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Forest Intelligence, Hambidge Center

November 16, 2019 @ 10:00 am - 12:00 pm

This walk is full – now taking waitlist

Kathryn Kolb leads this innovative walk in partnership with the Hambidge Center, the 600-acre North Georgia artist retreat center named after Jay Hambidge, who investigated the mathematic and geometric principles of aesthetic design in the early 1900s. His partner, Mary Crovatt Hambidge, became a weaver, employing his designs in her work, and established the center in 1934.

We’ll walk about a mile along trails on the Hambidge Center grounds, discussing new research about the intelligence of trees and plants and other creatures. We’ll look at growth patterns that tell us how the forest and its myriad species interact with each other and respond to various challenges, “reading” the forest’s story, illustrated by what we find along our way. 

We’ll cover info about the recently discovered root-fungi communication system, the “wood wide web,” and how some plants learned to change their behavior in scientific experiments designed for animals, and how plants employ the principles of quantum mechanics in photosynthesis.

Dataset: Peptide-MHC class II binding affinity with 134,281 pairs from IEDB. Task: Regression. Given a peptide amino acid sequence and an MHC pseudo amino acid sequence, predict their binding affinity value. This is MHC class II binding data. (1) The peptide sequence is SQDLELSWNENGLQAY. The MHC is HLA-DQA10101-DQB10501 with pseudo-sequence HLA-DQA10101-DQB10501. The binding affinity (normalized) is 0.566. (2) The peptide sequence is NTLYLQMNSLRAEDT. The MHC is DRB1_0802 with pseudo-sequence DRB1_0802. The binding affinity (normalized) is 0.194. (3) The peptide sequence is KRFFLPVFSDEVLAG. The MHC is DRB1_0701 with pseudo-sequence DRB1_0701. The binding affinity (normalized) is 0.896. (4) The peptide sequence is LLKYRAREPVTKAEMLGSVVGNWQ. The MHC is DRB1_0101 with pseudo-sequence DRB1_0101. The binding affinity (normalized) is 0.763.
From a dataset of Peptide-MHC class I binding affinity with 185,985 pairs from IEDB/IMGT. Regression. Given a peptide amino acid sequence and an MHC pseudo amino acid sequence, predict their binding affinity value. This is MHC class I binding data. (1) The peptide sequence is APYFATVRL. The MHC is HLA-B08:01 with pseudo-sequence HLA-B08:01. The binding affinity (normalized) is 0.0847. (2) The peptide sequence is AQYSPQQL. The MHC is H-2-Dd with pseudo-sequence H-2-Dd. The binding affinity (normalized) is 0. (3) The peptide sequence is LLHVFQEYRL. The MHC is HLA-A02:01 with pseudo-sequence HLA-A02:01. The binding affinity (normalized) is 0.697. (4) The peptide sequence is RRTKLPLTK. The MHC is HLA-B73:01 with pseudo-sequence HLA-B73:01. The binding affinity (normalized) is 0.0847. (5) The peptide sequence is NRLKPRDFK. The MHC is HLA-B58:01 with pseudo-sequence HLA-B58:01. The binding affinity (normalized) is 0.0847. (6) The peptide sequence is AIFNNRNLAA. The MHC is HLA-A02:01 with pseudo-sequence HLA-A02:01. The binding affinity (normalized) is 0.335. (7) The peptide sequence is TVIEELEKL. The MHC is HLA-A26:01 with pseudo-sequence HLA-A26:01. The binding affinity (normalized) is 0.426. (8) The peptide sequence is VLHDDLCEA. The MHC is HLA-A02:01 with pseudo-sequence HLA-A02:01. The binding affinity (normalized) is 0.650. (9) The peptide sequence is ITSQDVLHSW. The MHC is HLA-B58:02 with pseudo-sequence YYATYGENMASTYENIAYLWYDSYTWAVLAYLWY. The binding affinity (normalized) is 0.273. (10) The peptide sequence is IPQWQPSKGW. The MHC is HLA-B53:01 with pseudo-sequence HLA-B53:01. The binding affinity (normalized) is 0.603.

We’ll also observe how native forest species have been shaping each other – and us – for millions of years, and we’ll touch on the golden mean and some of the geometries that inspired Jay Hambidge that we find in natural forms around us every day. The fall season is the perfect time to focus on leaf forms and growth patterns.

Cost $15, Limit 15

To register (RSVP) click HERE – details and directions sent to registered participants. A donation of $15 or more helps support or programs.

“I think it’s fascinating to realize how all living things are more deeply intelligent than we commonly think, and that the actions, choices, and decisions made by thousands and millions of individual lives — mostly very different from ours — have literally shaped all of the life-sustaining systems of our planet.”     — Kathryn Kolb


November 16, 2019
10:00 am - 12:00 pm